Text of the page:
posted by bendy at 11:20 PM on September 1, 2017 [4 favorites]

I think you should welcome the opportunity to get drunk with all of them as soon as possible, if that is something you do - it would be a great idea to initiate.

They may not be good and you may not like them and you may leave, not the end of the world either.

One person/friend ally is really all you need I think, and really the most abrasive people will settle down once you're in class together.

The question is do you like the culture of the program, which will tangibly affect everyone's behavior. You can't know yet. It's ok not to.

Steel yourself and I'd say be open to fun, it would be nice to discover hidden depths after a rough start. Even if many of the asshole exteriors contain assholes, it is quite possible one contains a nice person, so you can think of it as a matter of trying to find that person.

Just don't take any of it personally, basically, and be open to disliking your cohort, you really don't need to like them to have a good time and it may even be more amusing at times not to, as long as everyone is civil.
posted by benadryl at 11:42 PM on September 1, 2017 [1 favorite]

Well, maybe think of them as your new co-workers. Which they sort of are.

I cannot stand arrogance and snobbery, ugh. But... first of all, the arrogants and the snobs are usually also the most visible in a group, I think. If the group is large enough - and maybe even if there is just a dozen of you - you can overlook the more laid-back, common-sense types at first. Who knows, maybe there are a few real gems in that group.

Then also, sometimes people show off out of insecurity. They might start acting like decent people once they get used to the new environment.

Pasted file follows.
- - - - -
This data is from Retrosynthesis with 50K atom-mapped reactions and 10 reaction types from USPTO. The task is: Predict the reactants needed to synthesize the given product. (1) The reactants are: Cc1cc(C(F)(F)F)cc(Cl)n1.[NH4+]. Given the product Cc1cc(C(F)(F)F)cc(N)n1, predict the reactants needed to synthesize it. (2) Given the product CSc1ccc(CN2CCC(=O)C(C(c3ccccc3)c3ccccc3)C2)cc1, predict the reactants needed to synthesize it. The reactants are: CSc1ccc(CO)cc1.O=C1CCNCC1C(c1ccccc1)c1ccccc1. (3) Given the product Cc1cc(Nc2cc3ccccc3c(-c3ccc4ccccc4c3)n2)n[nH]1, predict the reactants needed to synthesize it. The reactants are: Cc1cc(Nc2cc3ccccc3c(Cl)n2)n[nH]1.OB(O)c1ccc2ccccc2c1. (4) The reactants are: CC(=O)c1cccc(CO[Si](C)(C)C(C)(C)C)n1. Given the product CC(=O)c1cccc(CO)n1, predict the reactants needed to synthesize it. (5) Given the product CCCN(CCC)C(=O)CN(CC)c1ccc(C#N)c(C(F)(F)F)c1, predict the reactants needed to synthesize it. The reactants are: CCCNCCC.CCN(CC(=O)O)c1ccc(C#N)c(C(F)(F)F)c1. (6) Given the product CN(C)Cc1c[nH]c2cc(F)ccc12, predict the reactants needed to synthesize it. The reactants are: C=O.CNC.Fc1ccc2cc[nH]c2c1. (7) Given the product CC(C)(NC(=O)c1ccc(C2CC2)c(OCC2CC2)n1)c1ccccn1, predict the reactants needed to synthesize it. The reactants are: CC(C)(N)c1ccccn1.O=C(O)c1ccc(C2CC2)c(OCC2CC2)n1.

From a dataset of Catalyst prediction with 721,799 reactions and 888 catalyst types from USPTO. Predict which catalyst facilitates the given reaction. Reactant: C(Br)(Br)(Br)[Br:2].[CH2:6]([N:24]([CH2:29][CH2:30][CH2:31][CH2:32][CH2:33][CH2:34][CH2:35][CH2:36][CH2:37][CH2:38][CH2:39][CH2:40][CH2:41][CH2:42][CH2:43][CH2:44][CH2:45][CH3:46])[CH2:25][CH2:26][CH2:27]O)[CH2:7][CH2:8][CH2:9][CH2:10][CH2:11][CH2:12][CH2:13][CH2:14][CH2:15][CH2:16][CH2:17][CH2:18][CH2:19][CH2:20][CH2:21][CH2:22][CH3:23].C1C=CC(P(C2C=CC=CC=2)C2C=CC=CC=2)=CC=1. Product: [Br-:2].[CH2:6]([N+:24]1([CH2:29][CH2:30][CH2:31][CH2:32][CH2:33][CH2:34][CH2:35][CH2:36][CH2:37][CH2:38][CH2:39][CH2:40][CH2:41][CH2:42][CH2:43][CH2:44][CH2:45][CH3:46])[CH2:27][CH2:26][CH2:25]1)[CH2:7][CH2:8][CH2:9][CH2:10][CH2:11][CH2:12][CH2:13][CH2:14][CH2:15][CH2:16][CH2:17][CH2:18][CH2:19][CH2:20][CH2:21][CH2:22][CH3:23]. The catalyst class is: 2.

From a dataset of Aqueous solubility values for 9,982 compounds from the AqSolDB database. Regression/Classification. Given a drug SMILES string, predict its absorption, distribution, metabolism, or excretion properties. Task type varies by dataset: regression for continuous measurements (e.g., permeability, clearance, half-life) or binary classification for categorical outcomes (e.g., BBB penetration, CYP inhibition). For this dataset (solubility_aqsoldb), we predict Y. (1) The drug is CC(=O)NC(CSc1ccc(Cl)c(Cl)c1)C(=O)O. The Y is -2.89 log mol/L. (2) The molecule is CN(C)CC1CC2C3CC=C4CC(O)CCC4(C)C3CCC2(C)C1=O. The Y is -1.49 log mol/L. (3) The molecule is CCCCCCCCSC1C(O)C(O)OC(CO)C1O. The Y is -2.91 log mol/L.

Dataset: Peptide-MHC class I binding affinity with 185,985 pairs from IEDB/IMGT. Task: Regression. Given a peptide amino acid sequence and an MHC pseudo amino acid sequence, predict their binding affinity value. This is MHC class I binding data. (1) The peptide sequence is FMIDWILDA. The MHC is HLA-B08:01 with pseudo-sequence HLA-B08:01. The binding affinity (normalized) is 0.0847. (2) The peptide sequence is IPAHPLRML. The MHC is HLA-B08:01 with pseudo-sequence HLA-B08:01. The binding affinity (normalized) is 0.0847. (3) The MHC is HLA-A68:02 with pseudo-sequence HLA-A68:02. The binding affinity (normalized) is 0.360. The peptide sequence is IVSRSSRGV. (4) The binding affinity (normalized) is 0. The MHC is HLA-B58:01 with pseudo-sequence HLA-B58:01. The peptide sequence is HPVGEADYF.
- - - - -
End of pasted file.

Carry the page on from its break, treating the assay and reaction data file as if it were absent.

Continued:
As for what to do, maybe stay neutral and pleasant, and get your feel of the people over time? Just as you would in a new job. And then avoid the negative types if at all possible.
posted by M. at 12:16 AM on September 2, 2017 [2 favorites]

When you meet people for the first time conversion inevitably focuses on what they have been doing previously and how they feel about that. So you (currently) have nothing in common.

Once your course gets started you will hopefully find a lot more focus on what you are all aiming at and then suddenly you will have common ground. I was tying myself in knots before my professional degree started because several of my younger colleagues had spent the summer clubbing in Ibiza, whereas I was finishing a PhD and caring for someone. But it was more than fine and I'm still in contact with nearly all my course mates 7 years later.

The arrogance may also be coming from a position of anxiety and insecurity. I find that a very helpful assumption to make in the early stages of getting to know people.
posted by kadia_a at 1:51 AM on September 2, 2017 [3 favorites]

I went through something a bit like this when I returned to uni after a 7 year break. I felt like the oldest person in the whole universe, surrounded by a bunch of children. My advice is, like others have said, treat them as co-workers and things will settle, even if you never become 'friends'.

Do you expect your course will require a lot of group working and shared assessments? That's when it can get tricky, but you can normally sniff out the people who share your working style or level of commitment relatively quickly, just from the way they behave in class. If you buddy up a bit with those people, then the ones who seem snobbish and entitled won't be too much of your concern.

You didn't mention that you'd relocated for the programme so I'll assume not, but you might find that joining clubs or starting activities away from uni will open up a slightly older friendship pool for you. When I started my course I'd moved a couple of hundred miles from home so started going to a film club at a local arts centre. There, people were more my age and shared more of my interests. I immediately felt more comfortable with my decision to go back to uni.
posted by churlishmeg at 2:40 AM on September 2, 2017